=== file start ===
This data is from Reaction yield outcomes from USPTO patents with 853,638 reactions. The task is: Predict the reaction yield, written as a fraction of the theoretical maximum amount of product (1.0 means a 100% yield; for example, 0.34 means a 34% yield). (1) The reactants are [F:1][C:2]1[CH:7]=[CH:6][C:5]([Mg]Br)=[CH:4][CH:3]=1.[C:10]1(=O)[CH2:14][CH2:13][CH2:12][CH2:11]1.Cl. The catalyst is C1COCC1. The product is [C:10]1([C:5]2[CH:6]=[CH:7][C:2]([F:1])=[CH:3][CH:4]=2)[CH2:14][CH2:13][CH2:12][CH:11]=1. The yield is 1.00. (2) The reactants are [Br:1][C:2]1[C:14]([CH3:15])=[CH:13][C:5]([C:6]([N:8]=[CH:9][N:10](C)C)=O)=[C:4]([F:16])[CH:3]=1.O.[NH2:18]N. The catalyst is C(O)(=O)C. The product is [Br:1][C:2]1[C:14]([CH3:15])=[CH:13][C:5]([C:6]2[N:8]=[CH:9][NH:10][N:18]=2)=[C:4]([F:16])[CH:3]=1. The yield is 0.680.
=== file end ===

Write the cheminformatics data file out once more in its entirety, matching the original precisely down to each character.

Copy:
This data is from Reaction yield outcomes from USPTO patents with 853,638 reactions. The task is: Predict the reaction yield, written as a fraction of the theoretical maximum amount of product (1.0 means a 100% yield; for example, 0.34 means a 34% yield). (1) The reactants are [F:1][C:2]1[CH:7]=[CH:6][C:5]([Mg]Br)=[CH:4][CH:3]=1.[C:10]1(=O)[CH2:14][CH2:13][CH2:12][CH2:11]1.Cl. The catalyst is C1COCC1. The product is [C:10]1([C:5]2[CH:6]=[CH:7][C:2]([F:1])=[CH:3][CH:4]=2)[CH2:14][CH2:13][CH2:12][CH:11]=1. The yield is 1.00. (2) The reactants are [Br:1][C:2]1[C:14]([CH3:15])=[CH:13][C:5]([C:6]([N:8]=[CH:9][N:10](C)C)=O)=[C:4]([F:16])[CH:3]=1.O.[NH2:18]N. The catalyst is C(O)(=O)C. The product is [Br:1][C:2]1[C:14]([CH3:15])=[CH:13][C:5]([C:6]2[N:8]=[CH:9][NH:10][N:18]=2)=[C:4]([F:16])[CH:3]=1. The yield is 0.680.